Cyclocross in Sacramento at Folsom Rodeo

The race briefing was excellent and the competitors had a great spirit. Someone piped up, 'let's be a bit careful, we all have to go to work on monday'. Fortunately I'd arrived early enough to do a couple of laps of the course and have an idea what I was in for. It was like no other kind of riding I've ever done - a very tricky business.

Julie took some excellent photos as did a race photographer (you can buy those from the latter here... Sacramento Cyclocross Photos.

My group was a popular one so they started us with a run across a playing field...

...then over a pile of wood chips (see me and Scott in our Alta Alpina shirts?)...

Off the wood chips and onto the bikes...

Off we go...

Into the dust...

Some people even contemplated overtaking...

You could run or ride this one (scott rode it)...

Scott still on the bike tailed by runners...

Well, you can't ride all of it...!


Found some tarmac at last - the downhill section...

Our very vocal support team...

Well, it was fun. I reckon I was nearly dead last but the results actually say I was 24th out of 33. There were quite a few flat tyres so there were not so many people actually still riding that finished after me! Scott was 8th, which was pretty impressive given the field.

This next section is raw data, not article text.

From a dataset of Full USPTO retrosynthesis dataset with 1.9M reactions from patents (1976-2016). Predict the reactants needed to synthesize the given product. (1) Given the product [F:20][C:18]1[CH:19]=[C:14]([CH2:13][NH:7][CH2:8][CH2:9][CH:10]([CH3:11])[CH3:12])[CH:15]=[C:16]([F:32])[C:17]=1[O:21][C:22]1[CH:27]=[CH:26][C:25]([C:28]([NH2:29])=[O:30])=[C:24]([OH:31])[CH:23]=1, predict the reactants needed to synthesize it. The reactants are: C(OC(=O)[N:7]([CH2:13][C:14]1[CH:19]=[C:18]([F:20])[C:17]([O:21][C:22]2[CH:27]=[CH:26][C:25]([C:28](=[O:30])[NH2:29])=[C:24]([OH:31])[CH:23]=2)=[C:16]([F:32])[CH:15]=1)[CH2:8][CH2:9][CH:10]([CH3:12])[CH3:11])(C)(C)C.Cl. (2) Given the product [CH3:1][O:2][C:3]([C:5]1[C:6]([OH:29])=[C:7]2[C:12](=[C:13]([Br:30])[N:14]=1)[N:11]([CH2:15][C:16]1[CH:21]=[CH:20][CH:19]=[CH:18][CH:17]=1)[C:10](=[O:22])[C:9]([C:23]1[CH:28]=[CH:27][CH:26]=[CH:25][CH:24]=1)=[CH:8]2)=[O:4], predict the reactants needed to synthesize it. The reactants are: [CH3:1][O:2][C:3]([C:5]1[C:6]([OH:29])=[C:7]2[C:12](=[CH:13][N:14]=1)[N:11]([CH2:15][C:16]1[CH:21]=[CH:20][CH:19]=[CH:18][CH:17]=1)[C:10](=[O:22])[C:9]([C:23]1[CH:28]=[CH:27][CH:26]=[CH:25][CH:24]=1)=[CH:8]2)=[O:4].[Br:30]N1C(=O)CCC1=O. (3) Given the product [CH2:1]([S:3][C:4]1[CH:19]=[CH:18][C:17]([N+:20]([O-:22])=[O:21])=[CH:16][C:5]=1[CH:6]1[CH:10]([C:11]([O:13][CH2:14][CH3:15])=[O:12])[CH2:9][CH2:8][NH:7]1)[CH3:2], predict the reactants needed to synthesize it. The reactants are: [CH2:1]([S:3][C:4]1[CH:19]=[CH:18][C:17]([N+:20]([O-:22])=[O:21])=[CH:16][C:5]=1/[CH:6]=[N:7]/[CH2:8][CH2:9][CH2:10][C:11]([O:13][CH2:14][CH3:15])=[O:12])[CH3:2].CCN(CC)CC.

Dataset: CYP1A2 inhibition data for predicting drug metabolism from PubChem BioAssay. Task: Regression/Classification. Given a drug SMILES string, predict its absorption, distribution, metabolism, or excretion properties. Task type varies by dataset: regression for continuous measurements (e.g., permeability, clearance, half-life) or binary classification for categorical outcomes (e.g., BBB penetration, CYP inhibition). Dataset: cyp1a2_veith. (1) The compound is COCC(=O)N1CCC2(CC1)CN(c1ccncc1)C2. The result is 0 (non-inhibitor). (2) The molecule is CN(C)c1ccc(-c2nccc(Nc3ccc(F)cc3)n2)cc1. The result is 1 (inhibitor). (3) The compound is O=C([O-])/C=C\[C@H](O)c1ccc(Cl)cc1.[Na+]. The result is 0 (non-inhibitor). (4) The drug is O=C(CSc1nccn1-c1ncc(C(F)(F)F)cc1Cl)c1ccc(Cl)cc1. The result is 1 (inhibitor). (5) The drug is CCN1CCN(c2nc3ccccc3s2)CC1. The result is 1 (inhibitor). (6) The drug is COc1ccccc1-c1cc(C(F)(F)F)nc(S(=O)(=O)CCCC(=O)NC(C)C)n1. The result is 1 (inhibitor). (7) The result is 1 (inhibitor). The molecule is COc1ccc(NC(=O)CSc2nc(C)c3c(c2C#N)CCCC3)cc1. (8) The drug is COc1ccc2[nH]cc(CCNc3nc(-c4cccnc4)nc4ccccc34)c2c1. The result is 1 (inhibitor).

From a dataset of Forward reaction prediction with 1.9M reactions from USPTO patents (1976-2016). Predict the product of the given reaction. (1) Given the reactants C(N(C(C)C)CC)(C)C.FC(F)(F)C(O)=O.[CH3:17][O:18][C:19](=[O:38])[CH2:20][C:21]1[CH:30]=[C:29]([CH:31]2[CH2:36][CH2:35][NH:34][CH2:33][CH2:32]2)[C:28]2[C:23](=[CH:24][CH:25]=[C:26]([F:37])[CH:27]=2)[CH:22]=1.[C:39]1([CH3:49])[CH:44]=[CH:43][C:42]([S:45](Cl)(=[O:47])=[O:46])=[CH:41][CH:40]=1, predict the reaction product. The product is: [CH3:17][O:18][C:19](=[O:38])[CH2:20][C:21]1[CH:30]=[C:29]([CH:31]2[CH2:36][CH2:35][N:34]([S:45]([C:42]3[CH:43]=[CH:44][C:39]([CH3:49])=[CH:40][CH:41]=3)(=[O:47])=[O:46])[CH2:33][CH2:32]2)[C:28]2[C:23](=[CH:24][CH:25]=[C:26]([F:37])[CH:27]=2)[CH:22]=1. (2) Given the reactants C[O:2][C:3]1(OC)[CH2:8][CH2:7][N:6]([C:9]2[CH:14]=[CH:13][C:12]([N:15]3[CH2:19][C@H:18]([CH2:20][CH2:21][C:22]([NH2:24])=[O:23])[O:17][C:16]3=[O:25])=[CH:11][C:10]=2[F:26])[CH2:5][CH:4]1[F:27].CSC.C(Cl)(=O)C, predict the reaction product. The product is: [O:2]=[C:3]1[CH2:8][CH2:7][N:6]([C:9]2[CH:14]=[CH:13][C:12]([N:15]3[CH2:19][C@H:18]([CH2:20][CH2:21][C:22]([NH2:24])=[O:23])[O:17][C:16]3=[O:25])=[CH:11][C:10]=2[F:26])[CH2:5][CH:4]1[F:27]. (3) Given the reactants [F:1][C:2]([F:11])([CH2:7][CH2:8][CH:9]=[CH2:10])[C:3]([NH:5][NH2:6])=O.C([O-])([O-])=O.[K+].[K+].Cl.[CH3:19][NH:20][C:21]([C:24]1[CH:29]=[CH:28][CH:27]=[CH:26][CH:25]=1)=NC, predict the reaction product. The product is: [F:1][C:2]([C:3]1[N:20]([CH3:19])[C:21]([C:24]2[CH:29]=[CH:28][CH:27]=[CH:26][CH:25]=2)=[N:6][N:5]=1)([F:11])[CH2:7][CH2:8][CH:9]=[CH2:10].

Riding a cross bike, which is essentially a tough road bike with slightly knobbly tyres on it, down steep and rocky terrain was tricky. My hands bounced up from the brakes a few times making it hard to stop. I'm not entirely sure I'm cut out for this kind of racing but it was very much fun to try it out!

Sunday, September 17, 2006

Run 12 miles / then Beer Festival

Went to Sacramento for the weekend. We ran 12 miles at a slow training pace in the morning (11 min/mile+). I was surprised it hurt quite a bit. After a shower and clean-up I had a residual pain in one of the joints of my right foot which stayed with me for a week. A couple of people told me it could be a stress fracture. I'm not sure but it certainly was quite painful. Sometimes I think that running slower encourages a heavier running style which is harder on the body.